From Alaskan mountain peaks to the Argentinian
pampas to the rocky shores of Newfoundland, Native Americans were
the first to carve out cities, domesticate crops, and establish
great civilizations. When the Framers gathered to write the United
States Constitution, they drew inspiration from the Iroquois Confederacy,
and in the centuries since, American Indians and Alaska Natives
from hundreds of tribes have shaped our national life. During Native
American Heritage Month, we honor their vibrant cultures and strengthen
the government-to-government relationship between the United States
and each tribal nation.
As we observe this month, we must not
ignore the painful history Native Americans have endured -- a history
of violence, marginalization, broken promises, and upended justice.
There was a time when native languages and religions were banned
as part of a forced assimilation policy that attacked the political,
social, and cultural identities of Native Americans in the United
States. Through generations of struggle, American Indians and Alaska
Natives held fast to their traditions, and eventually the United
States Government repudiated its destructive policies and began
to turn the page on a troubled past.
My Administration remains committed to
self-determination, the right of tribal governments to build and
strengthen their own communities. Each year I host the White House
Tribal Nations Conference, and our work together has translated
into action. We have resolved longstanding legal disputes, prioritized
placing land into trust on behalf of tribes, stepped up support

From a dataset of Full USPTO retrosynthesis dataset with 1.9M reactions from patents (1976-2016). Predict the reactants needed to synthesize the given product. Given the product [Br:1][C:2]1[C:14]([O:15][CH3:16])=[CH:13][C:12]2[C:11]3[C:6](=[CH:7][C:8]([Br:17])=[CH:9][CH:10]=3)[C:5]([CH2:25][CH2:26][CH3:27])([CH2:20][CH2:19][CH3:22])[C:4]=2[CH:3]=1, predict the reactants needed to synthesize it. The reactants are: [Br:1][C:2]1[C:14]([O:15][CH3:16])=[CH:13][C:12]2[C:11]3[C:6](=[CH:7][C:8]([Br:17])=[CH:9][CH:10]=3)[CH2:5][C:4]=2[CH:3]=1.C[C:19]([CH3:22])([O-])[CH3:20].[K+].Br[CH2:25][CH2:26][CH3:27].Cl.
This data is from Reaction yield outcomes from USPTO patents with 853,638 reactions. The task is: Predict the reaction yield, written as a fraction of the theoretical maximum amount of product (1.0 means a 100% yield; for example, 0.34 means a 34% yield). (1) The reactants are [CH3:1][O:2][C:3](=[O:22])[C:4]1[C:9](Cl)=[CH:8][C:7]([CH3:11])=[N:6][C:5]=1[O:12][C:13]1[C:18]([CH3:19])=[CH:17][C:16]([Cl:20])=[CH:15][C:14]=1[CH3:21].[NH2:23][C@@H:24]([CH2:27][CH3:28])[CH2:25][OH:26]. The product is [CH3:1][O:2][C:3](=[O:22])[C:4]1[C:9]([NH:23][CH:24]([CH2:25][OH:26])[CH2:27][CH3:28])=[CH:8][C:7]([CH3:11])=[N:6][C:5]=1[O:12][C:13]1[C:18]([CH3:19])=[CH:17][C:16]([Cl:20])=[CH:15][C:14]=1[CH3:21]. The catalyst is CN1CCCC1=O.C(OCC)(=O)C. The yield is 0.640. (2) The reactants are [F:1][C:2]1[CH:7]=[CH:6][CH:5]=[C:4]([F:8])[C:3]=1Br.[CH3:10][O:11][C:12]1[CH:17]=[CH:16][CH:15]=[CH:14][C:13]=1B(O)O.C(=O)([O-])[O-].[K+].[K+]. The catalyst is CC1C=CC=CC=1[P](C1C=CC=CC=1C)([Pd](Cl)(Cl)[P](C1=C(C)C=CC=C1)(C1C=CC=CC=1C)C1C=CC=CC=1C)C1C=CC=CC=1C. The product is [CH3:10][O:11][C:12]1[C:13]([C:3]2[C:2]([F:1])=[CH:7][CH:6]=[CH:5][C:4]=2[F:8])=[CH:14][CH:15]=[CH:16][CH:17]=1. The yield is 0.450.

for Tribal Colleges and Universities, made tribal health care more
accessible, and streamlined leasing regulations to put more power
in tribal hands. Earlier this year, an amendment to the Stafford
Act gave tribes the option to directly request Federal emergency
assistance when natural disasters strike their homelands. In March,
I signed the Violence Against Women Reauthorization Act, which recognizes
tribal courts' power to convict and sentence certain perpetrators
of domestic violence, regardless of whether they are Indian or non-Indian.
And this June, I moved to strengthen our nation-to-nation relationships
by establishing the White House Tribal Council on Native American
Affairs. The Council is responsible for promoting and sustaining
prosperous and resilient Native American communities.
As we observe Native American Heritage
Month, we must build on this work. Let us shape a future worthy
of a bright new generation, and together, let us ensure this country's
promise is fully realized for every Native American.
NOW, THEREFORE, I, BARACK OBAMA, President
of the United States of America, by virtue of the authority vested
in me by the Constitution and the laws of the United States, do
hereby proclaim November 2013 as National Native American Heritage
Month. I call upon all Americans to commemorate this month with
appropriate programs and activities, and to celebrate November 29,
2013, as Native American Heritage Day.
IN WITNESS WHEREOF, I have hereunto set
my hand this thirty-first day of October, in the year of our Lord
two thousand thirteen, and of the Independence of the United States
of America the two hundred and thirty-eighth.